Our HPRU in HCAI and AMR at Imperial College London aims to deliver applied research across four interlinked themes, guided by college leads from across disciplines and leads from PHE. Our experienced team of researchers, including NHS-embedded staff and PHE named researchers will ensure our work is grounded in the realities of clinical care and public health.

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Research themes

Priority pathogens

Theme leads

Prof Ramesh Wigneshweraraj

 Ramesh Wigneshweraraj (Imperial)

Prof Shiranee Sriskandan

 Shiranee Sriskandan (Imperial)


matt ellington

 Matt Ellington (PHE)

Frances Davies

 Frances Davies (NHS)

Summary of the table's contents

Scope of theme

Identified priority pathogens:

  • carbapenemase producing organisms (CPOs)
  • E.coli
  • staphylococci
  • Group A and Group B streptococci (particularly iGAS and iGBS)

We will link extensive experience of these organisms and expertise in molecular biology, clinical microbiology, mathematics, genomics and bioengineering, harnessing innovative applications of emerging technologies. Research is supported by the MRC Centre for Molecular Bacteriology and Infection, the Imperial Academic Health Science Network (AHSN), and one of UK’s largest Acute Trusts, offering biobanking facilities, cross-site microbial diagnostic services, an advanced data infrastructure and cutting edge applied research. Warwick and Cambridge Universities' genomic and epidemiological expertise will further strengthen and guide research.

We will focus on understanding
(i) risk factors and strains/resistance mechanisms of most concern, 
(ii) transmission pathways within specific populations/settings, 
(iii) currently unrecognised emerging or existing trends, 
(iv) innovation for early detection and diagnostics, and 
(v) optimal models for NHS adoption.

We will identify factors affecting emergence, evolution, transmission, acquisition, carriage, and pathogenesis of these organisms, to shape interventions, improve clinical management, and develop diagnostic workflows to optimise NHS impact. Translation of the developed technologies and outputs will be supported through existing HPRU regulatory and CE marking expertise.

Members of theme

Elita Jauneikaite

TBA Research Associate

Kate Hopkins (PHE)

Bruno Pichon (PHE)

Juliana Coelho (PHE)

Danièle Meunier (PHE)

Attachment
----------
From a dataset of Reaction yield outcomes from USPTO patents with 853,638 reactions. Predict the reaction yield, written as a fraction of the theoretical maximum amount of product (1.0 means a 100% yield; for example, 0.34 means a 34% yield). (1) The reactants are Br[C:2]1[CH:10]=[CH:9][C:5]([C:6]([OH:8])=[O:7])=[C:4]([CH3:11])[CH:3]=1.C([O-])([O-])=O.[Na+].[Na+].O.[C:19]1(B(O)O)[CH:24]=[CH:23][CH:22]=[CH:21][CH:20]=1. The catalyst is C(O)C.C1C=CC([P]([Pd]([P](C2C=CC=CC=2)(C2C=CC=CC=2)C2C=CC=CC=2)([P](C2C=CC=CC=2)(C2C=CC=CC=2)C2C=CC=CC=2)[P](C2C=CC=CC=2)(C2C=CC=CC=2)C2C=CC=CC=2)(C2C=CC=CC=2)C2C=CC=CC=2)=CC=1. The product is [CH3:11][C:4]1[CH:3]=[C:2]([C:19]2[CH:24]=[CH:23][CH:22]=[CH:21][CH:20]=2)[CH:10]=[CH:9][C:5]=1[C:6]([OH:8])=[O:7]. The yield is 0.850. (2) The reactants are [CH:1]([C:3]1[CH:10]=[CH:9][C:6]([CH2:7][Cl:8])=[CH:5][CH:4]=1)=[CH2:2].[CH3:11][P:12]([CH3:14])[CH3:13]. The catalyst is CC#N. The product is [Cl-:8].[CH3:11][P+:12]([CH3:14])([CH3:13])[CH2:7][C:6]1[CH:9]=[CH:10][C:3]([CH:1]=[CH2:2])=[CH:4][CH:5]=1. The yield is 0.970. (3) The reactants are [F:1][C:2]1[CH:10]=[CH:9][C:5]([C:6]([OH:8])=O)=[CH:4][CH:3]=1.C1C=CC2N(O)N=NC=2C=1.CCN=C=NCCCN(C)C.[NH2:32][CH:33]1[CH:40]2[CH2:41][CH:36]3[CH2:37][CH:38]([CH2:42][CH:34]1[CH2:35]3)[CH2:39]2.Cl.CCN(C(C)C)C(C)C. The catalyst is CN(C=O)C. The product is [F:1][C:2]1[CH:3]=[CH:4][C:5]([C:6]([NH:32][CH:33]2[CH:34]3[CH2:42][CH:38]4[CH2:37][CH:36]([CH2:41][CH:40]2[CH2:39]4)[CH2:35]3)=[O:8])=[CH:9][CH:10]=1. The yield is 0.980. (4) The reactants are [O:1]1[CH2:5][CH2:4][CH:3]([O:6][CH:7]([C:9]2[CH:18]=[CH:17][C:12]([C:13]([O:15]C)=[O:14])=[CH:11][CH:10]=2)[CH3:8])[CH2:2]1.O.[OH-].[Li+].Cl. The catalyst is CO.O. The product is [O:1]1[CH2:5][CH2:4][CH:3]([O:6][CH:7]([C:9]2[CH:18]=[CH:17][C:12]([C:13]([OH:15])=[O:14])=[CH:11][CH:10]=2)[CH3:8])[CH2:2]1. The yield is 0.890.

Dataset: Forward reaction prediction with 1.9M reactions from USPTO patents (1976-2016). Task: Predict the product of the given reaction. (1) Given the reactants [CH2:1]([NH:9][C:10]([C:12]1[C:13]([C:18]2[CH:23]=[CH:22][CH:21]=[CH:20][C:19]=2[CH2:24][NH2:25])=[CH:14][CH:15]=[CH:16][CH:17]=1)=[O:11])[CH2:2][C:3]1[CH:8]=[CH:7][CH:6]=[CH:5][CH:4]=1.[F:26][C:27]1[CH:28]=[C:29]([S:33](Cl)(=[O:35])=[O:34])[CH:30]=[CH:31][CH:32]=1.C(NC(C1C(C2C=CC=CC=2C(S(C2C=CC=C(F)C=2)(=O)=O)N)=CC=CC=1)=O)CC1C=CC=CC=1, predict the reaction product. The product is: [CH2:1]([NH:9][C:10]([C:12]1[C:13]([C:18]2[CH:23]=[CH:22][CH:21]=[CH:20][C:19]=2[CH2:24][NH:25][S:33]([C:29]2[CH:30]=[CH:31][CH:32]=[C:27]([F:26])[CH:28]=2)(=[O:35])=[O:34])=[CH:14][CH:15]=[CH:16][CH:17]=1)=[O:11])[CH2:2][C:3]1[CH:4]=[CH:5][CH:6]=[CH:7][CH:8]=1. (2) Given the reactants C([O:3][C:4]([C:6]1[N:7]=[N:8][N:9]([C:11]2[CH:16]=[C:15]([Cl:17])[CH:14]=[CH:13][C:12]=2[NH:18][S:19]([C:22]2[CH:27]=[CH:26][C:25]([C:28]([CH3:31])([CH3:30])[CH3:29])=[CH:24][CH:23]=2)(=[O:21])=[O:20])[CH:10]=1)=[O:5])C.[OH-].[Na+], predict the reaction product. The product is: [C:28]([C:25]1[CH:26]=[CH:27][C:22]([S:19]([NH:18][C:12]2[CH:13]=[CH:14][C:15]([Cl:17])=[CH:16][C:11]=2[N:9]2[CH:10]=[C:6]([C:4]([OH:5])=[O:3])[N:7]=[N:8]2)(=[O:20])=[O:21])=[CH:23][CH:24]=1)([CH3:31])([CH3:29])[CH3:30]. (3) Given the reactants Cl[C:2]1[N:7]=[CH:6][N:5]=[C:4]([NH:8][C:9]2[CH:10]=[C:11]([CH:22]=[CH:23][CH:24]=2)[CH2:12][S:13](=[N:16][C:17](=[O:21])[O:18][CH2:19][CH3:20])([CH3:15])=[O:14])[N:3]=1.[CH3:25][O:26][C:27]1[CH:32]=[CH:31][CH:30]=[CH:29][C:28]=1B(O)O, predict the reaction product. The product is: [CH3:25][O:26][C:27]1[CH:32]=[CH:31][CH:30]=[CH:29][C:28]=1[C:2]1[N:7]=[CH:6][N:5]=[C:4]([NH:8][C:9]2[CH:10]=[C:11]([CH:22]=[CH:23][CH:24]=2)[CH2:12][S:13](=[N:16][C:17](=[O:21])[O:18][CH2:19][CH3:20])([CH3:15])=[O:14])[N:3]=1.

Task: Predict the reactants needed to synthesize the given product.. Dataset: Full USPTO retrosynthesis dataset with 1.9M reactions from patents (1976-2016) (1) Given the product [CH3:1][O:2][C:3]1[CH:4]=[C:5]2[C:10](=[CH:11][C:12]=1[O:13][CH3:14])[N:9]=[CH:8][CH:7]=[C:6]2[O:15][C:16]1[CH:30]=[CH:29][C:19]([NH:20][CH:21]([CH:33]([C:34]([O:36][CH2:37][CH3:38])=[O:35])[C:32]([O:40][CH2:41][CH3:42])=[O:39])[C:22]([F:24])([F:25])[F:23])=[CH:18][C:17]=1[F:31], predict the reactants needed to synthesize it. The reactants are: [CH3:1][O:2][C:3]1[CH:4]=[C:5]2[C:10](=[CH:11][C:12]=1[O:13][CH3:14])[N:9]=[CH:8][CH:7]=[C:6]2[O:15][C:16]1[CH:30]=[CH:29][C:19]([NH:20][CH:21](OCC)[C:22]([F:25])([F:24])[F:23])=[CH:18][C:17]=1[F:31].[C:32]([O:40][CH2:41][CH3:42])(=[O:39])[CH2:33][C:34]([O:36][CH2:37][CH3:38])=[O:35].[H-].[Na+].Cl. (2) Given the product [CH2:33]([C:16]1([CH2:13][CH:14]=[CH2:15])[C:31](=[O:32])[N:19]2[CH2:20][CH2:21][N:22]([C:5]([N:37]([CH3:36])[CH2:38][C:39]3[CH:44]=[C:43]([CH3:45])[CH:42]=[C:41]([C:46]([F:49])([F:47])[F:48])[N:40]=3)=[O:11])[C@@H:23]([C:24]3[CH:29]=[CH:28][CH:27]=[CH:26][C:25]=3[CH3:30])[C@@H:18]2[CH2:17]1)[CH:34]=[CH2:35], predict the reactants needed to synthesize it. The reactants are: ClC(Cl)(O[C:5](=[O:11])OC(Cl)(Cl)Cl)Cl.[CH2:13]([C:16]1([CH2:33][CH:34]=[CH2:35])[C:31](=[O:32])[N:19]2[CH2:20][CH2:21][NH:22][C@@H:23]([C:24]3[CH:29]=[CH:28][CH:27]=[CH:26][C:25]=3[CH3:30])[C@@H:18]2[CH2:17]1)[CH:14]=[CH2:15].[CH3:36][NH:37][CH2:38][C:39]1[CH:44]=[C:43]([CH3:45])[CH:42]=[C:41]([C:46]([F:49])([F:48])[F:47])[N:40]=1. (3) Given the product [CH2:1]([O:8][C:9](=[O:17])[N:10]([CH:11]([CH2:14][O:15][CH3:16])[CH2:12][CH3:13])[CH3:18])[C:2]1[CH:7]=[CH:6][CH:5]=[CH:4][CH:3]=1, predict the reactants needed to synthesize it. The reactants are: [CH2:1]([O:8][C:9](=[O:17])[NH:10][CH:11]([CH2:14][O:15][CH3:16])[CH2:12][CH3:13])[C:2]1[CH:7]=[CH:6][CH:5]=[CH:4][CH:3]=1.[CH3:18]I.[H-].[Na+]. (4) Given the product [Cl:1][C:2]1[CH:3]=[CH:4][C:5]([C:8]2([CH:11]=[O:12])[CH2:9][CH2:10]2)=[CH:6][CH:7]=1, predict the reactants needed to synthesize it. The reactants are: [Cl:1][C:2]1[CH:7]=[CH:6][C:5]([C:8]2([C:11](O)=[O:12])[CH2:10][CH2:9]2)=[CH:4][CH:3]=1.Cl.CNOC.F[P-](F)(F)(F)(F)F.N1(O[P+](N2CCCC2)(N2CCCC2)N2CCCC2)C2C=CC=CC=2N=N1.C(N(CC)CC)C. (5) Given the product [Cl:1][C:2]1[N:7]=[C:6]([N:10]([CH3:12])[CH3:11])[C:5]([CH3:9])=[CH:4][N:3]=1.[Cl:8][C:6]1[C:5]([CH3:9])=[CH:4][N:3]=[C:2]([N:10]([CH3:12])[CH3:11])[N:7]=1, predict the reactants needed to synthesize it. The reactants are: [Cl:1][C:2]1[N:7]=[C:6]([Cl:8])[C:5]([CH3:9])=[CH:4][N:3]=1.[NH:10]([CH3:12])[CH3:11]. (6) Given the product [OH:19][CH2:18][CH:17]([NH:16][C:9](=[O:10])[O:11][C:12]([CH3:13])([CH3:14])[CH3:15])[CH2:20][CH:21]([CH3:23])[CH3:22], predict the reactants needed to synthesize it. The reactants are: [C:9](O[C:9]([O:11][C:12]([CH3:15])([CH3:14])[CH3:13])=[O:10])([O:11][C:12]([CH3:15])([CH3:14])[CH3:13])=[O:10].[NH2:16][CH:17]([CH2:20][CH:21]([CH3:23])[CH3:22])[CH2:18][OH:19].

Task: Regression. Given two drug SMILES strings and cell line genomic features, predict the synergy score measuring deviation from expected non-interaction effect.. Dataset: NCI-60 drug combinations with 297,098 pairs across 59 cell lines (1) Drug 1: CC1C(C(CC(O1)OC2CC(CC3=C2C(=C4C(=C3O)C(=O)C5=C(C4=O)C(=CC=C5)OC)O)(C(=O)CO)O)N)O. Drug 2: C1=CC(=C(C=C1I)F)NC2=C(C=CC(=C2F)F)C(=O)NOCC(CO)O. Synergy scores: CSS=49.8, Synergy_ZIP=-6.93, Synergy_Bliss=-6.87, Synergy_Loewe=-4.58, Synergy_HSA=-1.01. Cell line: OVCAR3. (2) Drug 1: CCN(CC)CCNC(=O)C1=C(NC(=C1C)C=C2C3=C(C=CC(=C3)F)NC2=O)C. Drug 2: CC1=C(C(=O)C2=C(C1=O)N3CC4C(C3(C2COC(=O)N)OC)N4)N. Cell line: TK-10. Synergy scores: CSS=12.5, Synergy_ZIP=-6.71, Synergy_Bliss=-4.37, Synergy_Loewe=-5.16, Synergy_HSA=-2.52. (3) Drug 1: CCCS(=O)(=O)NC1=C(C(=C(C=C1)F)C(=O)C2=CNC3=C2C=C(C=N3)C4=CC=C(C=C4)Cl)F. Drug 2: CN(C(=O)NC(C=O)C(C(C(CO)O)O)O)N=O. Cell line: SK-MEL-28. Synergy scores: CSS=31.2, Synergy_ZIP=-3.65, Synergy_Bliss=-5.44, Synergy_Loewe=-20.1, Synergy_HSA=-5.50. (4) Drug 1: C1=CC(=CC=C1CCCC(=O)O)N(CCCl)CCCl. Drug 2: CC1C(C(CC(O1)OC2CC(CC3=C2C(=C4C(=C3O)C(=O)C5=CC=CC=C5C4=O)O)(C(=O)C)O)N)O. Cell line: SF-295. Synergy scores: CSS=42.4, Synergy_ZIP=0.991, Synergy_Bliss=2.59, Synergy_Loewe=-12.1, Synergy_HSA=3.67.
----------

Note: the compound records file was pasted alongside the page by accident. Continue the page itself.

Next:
Nicholas Ellaby (PHE)

Russel Hope (PHE)

TBA PhD student

Precision prescribing

Theme leads

Prof Martin Wilkins Martin Wilkins (Imperial)Pantelis Georgiou Pantelis Georgiou (Imperial)
 matt ellington Matt Ellington (PHE)  Mark Gilchrist Mark Gilchrist (NHS)
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Summary of the table's contents

Scope of theme

We will build on our existing unique collaboration of clinicians, bioengineers, chemists and pharmacologists nurtured within the existing HPRU. We aim to develop and investigate the role of novel, technological solutions which will drive a shift from one-size-fits-all approach towards individualised antibiotic prescribing. Our hypothesis is that the investigation and development of precision prescribing technologies will facilitate dynamic monitoring, and adaption of antibiotic delivery. This will improve antibiotic prescribing, individual outcomes, and preserve effectiveness of existing agents whilst reducing the negative consequences of antibiotic therapy on the individual and society.

Additionally, it will generate rich data to improve dosing recommendations, including those for treating HCAIs. We will build on current HPRU successes in linking technological development with world-leading research into co-design and targeted behaviour change. Research will be supported by the new DHSC Centre for Antimicrobial Optimisation (CAMO) at Imperial and a strategic alliance which will be developed with the University of Liverpool’s DHSC Centre for Individualised Antimicrobial Therapy. Our NIHR Clinical Research Facility will also support research, enabling the rapid delivery of outputs and exploitation of opportunities generated. We will also build on innovative biosensor technologies and our CE marked artificial intelligence decision support tools developed within the current HPRU. The main strategic focus will be exploring how biosensor technology and AI can be applied to pharmacokinetics (PK) and pharmacodynamics (PD) to personalise dosing and improve antimicrobial stewardship.